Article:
"Show that every nontrivial solution of has an infinite number of positive zeros if and only finitely many positive zeros if ."
I set (for some constant M), differentiated twice and put it back into the equation, which gives . So, and solves .
The Wronskian seems to be identially nonzero, so then every solution of can be written as .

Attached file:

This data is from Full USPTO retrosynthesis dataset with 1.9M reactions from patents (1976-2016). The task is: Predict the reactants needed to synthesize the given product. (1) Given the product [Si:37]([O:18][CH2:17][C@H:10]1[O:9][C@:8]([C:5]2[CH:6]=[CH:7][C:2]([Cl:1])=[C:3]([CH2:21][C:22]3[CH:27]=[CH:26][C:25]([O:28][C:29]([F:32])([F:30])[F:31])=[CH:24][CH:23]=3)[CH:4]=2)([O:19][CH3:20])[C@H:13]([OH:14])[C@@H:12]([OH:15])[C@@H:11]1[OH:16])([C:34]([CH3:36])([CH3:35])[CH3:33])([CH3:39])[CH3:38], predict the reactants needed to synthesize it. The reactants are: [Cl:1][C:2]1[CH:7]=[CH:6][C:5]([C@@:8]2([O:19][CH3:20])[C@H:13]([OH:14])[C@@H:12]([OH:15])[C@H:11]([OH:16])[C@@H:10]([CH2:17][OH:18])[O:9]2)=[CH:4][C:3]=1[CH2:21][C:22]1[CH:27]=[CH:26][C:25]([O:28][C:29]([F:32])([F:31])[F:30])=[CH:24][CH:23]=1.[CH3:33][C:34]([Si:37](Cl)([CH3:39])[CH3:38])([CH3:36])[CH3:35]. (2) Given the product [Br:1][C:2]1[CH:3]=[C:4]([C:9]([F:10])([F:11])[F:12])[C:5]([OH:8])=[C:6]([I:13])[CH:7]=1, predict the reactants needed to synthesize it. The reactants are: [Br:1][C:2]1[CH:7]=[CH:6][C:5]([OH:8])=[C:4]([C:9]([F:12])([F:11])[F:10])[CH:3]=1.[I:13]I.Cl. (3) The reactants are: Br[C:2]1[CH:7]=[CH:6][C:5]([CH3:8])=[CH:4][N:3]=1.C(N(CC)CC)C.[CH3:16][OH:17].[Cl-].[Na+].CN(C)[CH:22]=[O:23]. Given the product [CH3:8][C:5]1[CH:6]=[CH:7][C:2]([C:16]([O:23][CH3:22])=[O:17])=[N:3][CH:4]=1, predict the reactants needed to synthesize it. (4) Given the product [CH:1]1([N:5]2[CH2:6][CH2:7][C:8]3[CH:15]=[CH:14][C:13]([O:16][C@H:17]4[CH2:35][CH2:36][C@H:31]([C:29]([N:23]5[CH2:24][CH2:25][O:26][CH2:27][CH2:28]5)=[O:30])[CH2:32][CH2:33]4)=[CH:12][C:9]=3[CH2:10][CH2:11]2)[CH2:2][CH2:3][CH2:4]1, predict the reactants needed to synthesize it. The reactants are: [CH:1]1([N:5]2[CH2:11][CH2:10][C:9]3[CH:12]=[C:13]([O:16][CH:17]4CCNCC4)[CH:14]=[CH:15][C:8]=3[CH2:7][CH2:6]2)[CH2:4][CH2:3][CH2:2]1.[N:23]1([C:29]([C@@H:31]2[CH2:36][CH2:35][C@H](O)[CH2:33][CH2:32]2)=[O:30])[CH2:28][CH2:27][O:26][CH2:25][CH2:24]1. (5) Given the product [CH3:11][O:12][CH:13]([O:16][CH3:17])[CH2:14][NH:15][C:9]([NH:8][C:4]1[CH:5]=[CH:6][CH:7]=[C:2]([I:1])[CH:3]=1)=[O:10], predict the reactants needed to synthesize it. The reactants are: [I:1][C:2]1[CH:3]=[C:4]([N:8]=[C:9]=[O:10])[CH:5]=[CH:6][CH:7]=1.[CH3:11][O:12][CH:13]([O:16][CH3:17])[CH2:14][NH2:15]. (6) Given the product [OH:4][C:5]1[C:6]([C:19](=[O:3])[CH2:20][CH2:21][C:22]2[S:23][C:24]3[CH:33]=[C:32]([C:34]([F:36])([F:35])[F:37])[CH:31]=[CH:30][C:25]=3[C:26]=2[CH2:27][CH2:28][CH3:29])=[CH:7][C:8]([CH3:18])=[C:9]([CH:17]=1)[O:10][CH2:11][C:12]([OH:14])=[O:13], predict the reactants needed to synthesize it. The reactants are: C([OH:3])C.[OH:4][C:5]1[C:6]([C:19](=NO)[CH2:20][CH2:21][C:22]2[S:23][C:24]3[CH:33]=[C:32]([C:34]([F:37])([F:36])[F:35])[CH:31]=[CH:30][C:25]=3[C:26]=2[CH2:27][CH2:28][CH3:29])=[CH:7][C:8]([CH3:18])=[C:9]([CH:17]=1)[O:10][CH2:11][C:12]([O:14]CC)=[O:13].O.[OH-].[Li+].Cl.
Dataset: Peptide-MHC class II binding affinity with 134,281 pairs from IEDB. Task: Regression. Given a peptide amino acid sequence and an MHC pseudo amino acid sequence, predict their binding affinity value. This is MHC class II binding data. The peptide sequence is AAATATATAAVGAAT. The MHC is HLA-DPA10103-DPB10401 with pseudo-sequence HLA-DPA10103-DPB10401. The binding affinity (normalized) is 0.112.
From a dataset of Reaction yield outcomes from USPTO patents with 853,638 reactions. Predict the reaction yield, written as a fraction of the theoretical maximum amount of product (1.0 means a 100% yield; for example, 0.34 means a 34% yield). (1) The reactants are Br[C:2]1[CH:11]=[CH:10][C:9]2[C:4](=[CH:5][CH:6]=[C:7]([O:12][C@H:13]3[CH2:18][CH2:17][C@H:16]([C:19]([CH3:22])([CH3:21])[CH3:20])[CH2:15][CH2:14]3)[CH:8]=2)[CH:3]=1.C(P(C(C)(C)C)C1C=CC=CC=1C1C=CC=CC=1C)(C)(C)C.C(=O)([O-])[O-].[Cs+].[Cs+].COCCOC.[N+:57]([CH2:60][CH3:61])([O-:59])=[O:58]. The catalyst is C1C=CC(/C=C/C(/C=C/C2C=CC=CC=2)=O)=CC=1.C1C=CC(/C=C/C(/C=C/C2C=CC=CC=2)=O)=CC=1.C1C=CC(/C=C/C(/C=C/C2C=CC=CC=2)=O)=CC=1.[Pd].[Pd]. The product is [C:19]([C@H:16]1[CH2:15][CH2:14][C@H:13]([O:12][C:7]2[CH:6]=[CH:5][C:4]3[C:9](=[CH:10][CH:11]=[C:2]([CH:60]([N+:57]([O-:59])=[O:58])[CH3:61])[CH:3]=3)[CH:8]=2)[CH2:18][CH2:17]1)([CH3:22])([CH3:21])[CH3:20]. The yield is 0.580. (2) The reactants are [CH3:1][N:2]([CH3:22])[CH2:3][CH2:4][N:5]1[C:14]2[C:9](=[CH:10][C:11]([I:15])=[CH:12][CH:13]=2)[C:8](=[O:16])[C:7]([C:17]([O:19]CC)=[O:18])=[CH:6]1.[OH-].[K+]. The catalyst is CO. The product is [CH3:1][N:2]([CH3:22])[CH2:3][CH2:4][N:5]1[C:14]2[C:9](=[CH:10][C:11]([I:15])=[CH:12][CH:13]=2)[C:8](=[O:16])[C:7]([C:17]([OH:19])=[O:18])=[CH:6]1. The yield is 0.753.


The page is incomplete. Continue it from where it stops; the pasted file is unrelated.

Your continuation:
The "finitely many positive zeros if " part follows, but I'm not sure about the "infinite number of positive zeros of " part. Obviously the exponents are complex numbers that avoid the real and imaginary axes in that case.
Any other approaches?